It's a cry that rings out behind the barbed wire towers so frequently the Chinese guards are numb to it. "Don't do this — please, don't do this!" This time, it was a fresh blood — a Uyghur just hauled into headquarters named Abduweli Ayup. He was crying with terror as police started in, sexually torturing him until he passed out.
When he woke, he says he remembers the strangest things, like the flies buzzing around the room. For once, he wished he was one of them. "Because no one can torture them. No one can rape them."
Abduweli's eyes look away, remembering. He still has trouble sleeping, tormented by nightmares. His story, told in a harrowing account by CNN last month, is one of millions. The savage tactics used on Uyghurs are an open secret, thanks to whistleblowers like Jiang, who shudders to think of what he saw as a police detective. Every night, his teams — armed with assault rifles — would fan out, knocking on the doors of Uyghurs.
"Everyone had a target," he explains. "We took [them] all forcibly overnight ... It's all planned, it all has a system." If they resisted, he said, we would threaten to shoot them. Handcuffed and hooded, they'd be taken to headquarters, where police would "kick them, beat them [until they're] bruised and swollen ... Until they kneel on the floor crying." Young men would be sodomized, repeatedly. Everyone new was beaten, he said somberly, even teenagers.
Jiang's memories — of "tiger chairs," of hanging people from the ceiling, electrocutions, gang rapes, wrecking bars, and whips will never leave him. Or his victims. These are the grim testimonies that have mobilized the world. It's the same suffering and dehumanization that led the United States to officially declare the situation "genocide" under [former President] Donald Trump — a label the Biden administration seems intent to disregard.
Earlier this week, when a Chinese official revealed that he'd met with Biden's climate negotiator, John Kerry, as many as 30 times already, people were stunned. In the course of all of these conversations, a reporter asked Kerry if he'd ever bothered to bring up the Uyghurs? Slave labor? His response: "That's not my lane."
Excuse me? As a former secretary of state of the world's greatest religious freedom advocate in the world, how is the systematic torture and imprisonment of 2 million people not in his "lane?" "We're honest about the differences," he shrugged, "and we certainly know what they are. And we've articulated them. But that's my lane here."
What a contrast in administrations! Under Trump, America made religious freedom and human rights the top foreign policy priority. The Biden administration? All that matters is the elusive issue of climate change, which the Left treats as a religion.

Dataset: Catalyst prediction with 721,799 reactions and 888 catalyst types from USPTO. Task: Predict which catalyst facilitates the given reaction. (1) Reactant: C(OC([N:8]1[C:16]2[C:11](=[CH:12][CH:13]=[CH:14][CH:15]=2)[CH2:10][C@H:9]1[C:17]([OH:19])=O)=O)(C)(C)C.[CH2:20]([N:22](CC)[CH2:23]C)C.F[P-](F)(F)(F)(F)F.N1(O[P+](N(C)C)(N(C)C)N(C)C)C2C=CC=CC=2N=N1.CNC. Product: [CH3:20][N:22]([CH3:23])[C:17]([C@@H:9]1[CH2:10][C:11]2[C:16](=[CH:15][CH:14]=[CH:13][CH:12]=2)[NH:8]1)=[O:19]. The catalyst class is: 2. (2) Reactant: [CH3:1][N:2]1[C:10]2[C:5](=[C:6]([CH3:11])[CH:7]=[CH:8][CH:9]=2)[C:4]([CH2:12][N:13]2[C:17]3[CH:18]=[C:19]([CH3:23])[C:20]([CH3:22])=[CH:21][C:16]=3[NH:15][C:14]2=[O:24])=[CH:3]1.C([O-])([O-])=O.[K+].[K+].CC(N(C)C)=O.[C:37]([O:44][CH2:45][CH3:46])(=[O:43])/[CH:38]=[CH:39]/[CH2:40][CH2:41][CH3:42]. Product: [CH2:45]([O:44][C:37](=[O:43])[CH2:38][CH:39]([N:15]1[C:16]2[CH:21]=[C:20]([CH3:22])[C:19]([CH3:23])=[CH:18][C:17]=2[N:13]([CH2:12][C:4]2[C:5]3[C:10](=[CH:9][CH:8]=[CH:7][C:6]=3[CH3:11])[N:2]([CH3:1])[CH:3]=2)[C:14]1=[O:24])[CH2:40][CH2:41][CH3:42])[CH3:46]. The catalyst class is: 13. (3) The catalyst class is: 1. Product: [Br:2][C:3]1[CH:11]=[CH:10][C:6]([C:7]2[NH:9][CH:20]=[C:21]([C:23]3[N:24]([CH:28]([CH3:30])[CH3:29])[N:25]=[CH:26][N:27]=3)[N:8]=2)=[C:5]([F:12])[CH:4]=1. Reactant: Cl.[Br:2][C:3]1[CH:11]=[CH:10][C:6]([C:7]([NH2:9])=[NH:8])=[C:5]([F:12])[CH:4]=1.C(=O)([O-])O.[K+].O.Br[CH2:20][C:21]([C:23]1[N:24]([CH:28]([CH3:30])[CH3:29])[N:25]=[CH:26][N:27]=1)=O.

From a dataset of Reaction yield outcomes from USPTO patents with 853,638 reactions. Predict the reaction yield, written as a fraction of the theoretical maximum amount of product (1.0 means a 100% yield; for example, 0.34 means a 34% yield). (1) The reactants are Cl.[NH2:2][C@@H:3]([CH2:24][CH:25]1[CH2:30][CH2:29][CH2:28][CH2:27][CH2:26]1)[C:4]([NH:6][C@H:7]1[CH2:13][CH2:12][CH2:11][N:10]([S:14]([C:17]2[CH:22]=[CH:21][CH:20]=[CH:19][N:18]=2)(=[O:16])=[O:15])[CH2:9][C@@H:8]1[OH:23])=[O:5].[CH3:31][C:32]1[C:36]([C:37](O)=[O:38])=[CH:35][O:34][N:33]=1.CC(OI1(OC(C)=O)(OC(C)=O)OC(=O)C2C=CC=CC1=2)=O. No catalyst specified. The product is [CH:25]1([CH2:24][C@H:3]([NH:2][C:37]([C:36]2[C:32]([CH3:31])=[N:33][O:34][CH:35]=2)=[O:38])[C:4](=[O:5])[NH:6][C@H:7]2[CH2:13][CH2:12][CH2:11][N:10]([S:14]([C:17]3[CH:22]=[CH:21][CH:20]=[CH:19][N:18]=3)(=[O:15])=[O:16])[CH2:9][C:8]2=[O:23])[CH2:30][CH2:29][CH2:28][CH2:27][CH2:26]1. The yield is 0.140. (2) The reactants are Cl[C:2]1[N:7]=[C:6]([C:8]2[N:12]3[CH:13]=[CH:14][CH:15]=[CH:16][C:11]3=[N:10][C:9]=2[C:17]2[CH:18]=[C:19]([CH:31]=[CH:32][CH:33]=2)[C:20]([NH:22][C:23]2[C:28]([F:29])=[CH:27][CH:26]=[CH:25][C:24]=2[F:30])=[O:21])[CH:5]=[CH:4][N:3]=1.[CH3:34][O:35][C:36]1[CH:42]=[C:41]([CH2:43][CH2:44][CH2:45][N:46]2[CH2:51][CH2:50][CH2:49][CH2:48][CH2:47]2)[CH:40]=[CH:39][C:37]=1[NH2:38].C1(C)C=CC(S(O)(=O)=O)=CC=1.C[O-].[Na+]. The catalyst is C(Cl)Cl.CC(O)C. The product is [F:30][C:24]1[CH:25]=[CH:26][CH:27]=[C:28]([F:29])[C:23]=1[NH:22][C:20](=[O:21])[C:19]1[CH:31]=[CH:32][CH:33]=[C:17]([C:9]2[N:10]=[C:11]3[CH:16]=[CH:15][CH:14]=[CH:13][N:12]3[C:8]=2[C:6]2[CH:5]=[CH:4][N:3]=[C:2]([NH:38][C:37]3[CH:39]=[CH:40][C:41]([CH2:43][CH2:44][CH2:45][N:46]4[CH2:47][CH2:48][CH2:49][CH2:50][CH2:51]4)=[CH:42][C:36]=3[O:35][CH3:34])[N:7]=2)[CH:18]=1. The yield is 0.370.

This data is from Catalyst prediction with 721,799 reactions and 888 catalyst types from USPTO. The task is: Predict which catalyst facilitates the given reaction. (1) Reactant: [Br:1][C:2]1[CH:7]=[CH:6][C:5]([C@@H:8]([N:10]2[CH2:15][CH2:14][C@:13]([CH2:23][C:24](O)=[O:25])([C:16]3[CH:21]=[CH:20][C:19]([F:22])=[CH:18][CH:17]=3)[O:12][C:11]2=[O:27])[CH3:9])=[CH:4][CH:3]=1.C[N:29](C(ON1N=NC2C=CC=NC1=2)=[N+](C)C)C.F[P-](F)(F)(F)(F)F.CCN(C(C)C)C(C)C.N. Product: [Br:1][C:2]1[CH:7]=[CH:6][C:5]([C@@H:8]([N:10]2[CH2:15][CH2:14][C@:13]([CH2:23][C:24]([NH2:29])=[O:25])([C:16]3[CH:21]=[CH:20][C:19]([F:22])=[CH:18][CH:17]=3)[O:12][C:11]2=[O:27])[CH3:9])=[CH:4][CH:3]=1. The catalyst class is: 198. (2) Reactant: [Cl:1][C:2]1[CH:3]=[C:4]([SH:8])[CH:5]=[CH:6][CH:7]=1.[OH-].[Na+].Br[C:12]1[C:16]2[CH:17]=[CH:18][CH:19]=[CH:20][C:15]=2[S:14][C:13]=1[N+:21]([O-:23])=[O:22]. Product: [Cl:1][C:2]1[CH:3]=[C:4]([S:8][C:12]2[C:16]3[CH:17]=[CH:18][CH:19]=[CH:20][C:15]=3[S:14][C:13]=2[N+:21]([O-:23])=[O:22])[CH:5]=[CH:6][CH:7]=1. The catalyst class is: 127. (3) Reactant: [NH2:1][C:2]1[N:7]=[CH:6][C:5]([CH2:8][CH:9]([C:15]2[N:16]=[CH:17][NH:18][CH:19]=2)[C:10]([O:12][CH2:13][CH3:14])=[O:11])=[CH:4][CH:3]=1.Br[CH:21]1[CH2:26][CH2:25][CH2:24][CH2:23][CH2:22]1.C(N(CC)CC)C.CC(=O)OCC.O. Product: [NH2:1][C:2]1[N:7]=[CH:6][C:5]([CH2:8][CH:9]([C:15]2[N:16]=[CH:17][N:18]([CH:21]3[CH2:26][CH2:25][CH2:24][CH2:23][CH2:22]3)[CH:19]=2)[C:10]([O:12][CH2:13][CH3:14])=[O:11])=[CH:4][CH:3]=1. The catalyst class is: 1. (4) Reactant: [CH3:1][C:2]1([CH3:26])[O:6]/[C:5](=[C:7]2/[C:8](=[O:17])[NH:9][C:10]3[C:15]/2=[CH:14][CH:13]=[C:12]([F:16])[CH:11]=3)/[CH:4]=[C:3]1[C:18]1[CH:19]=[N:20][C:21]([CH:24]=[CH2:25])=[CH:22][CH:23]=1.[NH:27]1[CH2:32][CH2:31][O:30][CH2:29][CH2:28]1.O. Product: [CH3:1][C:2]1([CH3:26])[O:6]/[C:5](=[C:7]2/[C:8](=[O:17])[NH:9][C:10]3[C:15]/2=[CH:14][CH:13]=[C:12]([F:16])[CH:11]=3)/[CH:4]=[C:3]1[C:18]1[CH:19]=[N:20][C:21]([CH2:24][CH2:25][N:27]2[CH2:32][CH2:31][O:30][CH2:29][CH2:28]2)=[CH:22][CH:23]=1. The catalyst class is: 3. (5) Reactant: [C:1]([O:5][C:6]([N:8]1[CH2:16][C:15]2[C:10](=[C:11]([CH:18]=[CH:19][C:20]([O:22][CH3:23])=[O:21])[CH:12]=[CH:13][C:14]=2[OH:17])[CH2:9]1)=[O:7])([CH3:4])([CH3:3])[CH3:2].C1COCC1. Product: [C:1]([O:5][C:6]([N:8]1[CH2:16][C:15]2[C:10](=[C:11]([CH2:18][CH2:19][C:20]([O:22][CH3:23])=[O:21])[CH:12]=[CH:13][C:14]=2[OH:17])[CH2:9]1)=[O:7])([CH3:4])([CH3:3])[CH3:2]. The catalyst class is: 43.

As representatives of the U.S., human rights is in everyone's lane. Kerry is a top emissary of the Biden administration and a former diplomat, which means that his comments are not only shameful — they carry weight. And what he's just signaled to the entire world is that America is insincere about holding China accountable for anything, even the most sadistic violence since the Holocaust.
But sadly, this is what we've come to expect from an administration as desperate to partner with China as Biden's. As Kerry hammers through the climate agreement with his Chinese counterpart, National Review Online's Jimmy Quinn points out, he's tried to show his goodwill by quietly trying to kill the Uyghur Forced Labor bill behind the scenes.
"[A]ccording to multiple accounts, [Kerry] attempted to block legislation that would bar imports from Xinjiang as the products of forced labor. ... That Biden himself won't lend his support for the legislation suggests one of two things: that Kerry has a mandate to pursue this China approach as he sees fit, or that other officials who care more about human rights are powerless to stop him," Quinn wrote.
Meanwhile, as Biden's team continues to treat China like the affable partner it is not, the regime spends its time openly mocking the American president. When Congress passed the controversial infrastructure bill last week, the communists' media arm laughed, calling it a "feeble imitation" of China. If the U.S. thinks it can compete with us on large-scale infrastructure projects, the outlet said, "it is tantamount to a fairy tale."
And how does the American president respond? With more weakness, more groveling, and with an absolute refusal to confront the non-negotiable standard of human dignity.
But then, what do we expect from a president who once said he wouldn't "second guess" China's policy to forcibly sterilize women for having more than one child — or abort children against their mothers' will? To Biden and Kerry, anything is acceptable as long as the two countries are collaborating on this White House's most radical priorities. "This is a climate crisis," the former secretary said this week. "It's perhaps one of the most compelling issues we face as a planet, if not the most."
Tell that to Abduweli Ayup, to Jiang, to anyone who's seen the empty eyes and scars of the Uyghurs. The Chinese climate of hate and brutality is the crisis. And any administration who says otherwise is wildly adrift — and taking the country with it.
Originally published at the Family Research Council.
Tony Perkins is president of the Family Research Council.